Open hours: 8:00a.m - 3:00p.m
Speaking of sweet foods, Tsukiji’s Outer Market also offers real dessert treats, too. The fruit vendors at Tsukiji present their products as if they are colorful paintings at a gallery; color coordinated, artistically placed to catch our eyes, making all passersby intrigued by the strawberries and grapes on skewers and mountains of seasonal harvest. Among these, a strawberry vendor by the name of Soratsuki (そらつき) specializes in combining the fruit with Japan’s much-loved mochi dango. Ichigo-daifuku isn’t an invention by this vendor, but it has taken the traditional Japanese dessert and put a modern take on it.
Original ichigo-daifuku consists of sweet red bean paste, anko, wrapped in gooey mochi, and topped with a strawberry (sometimes the strawberry is wrapped inside the mochi ball). While Soratsuki has this delicious original flavor, as I got to try, there are a handful of ichigo-daifuku with unique fillings to try as well. The custard cream was my personal favorite because of the perfect melodic mix of creamy handmade custard and mochi. Some other filing flavors include chocolate, matcha, and strawberry yogurt so find your favorites!
The vendor also carries simple daifuku sans large strawberry topping. These are pre-wrapped and make perfect snacks to save for later or to make as gifts (please pay close attention to the expiry date). The simple daifuku have flavors additional filling flavors, such as peach, mango, and yuzu (Japanese citrus).
Ichigo-daifuku: 300 yen for one
Daifuku: 200 yen for one
- Address 4-11-10, Tsukiji, Chuo-ku, Tokyo
- Phone Number 03-6264-1763
Open hours: 8:00a.m - 3:00p.m
6. Maguro-yaki: Fish-Shaped Cake
Maguro-yaki is a Tsukiji twist on another long-established Japanese sweet snack. It’s made just like taiyaki, a fish-shaped cake with red bean paste or custard filling. Instead of sea bream shaped mold, the pancake-like batter is cooked in tuna shaped molds, thus the name maguro-yaki. Tuna is the symbol of Tsukiji because of the market’s famous tuna auction.
At Sanokiya (さのきや), the snack comes in two types of texture; crunchier outer layer with red bean paste filling, or a gooey, mochi-like texture for the outer layer with red bean paste and apricot inside. The second, softer type is called chu-toro at Sanokiya, which is somewhat of a wordplay since chu-toro usually refers to fatty tuna sushi. The filling is not as hefty as some taiyaki joints, and at the same time, the batter layer is not too fluffy and thick like cake.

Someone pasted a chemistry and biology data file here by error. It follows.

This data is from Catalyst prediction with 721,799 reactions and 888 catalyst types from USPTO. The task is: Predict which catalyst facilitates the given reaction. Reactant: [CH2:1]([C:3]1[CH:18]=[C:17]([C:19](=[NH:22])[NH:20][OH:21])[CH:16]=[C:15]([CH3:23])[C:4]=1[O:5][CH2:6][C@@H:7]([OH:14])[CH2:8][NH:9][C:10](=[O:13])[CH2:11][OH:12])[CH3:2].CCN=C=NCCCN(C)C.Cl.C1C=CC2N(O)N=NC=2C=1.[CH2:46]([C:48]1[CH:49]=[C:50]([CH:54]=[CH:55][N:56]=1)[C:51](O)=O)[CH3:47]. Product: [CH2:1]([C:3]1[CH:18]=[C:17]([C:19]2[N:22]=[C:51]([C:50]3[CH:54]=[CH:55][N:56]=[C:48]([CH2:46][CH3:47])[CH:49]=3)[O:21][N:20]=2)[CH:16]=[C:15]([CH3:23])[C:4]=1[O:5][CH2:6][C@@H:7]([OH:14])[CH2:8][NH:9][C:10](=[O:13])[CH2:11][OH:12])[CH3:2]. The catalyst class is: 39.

The batter-to-filling and texture ratios are the secret key to making the original maguro-yaki, and there’s no one better to make them than the veteran power ladies of the small joint. Sanokiya also served warm and cold drinks, including homemade hot amazake, a hit craze right now for its health benefits. Contrary to its name, it’s nonalcoholic, and it pairs well with the maguro-yaki! Enjoy the snacks and drinks while sitting on the tiny benches by the vendor.
Hon-Maguro (normal type): 200 yen for one
Chu-toro: 220 yen for one
Amazake: 300 yen
- Address 4-11-9, Tsukiji, Chuo-ku, Tokyo
- Phone Number 03-3543-3331
Open hours: 7:00a.m - 3:00p.m
Street Food Etiquette in Japan
The Japanese culture typically frowns upons eating while standing or walking in public, but street food vendors are still common at matsuris and markets like Tsukiji. The proper etiquette is to eat the food at the designated area by the specific food vendor. Many stalls have tables with napkins and condiments you can stand around, benches, or a marked areas where the vendors will ask customers to stay in to eat their food. This is to make surrounding vendors are respected and to keep the streets clean.
Useful Tips For When You Visit Tsukiji
1. Go early: Tsukiji Fish Market gets crowded with tour groups by 10AM. For the best and relaxing experience, go early to ensure that food isn’t sold out or the shop isn’t already closed.
2. Everything closes early: Another reason to go early in the morning (between 5AM and 10AM) is because many sushi restaurants and food stalls close by early afternoon. It’s a fish market, first and foremost, so it’s an early-morning world. If you head out by the time you’re hungry for lunch, it might be too late!
3. Check the calendar: The market is closed on certain days, so be sure to check its holidays before heading there.
4. Relocation: The main part of Tsukiji Fish Market will officially move to its Toyosu location in Fall of 2018. However, the Outer Market showcased in this article will remain in the Tsukiji location.
[Writer: Nina Cataldo]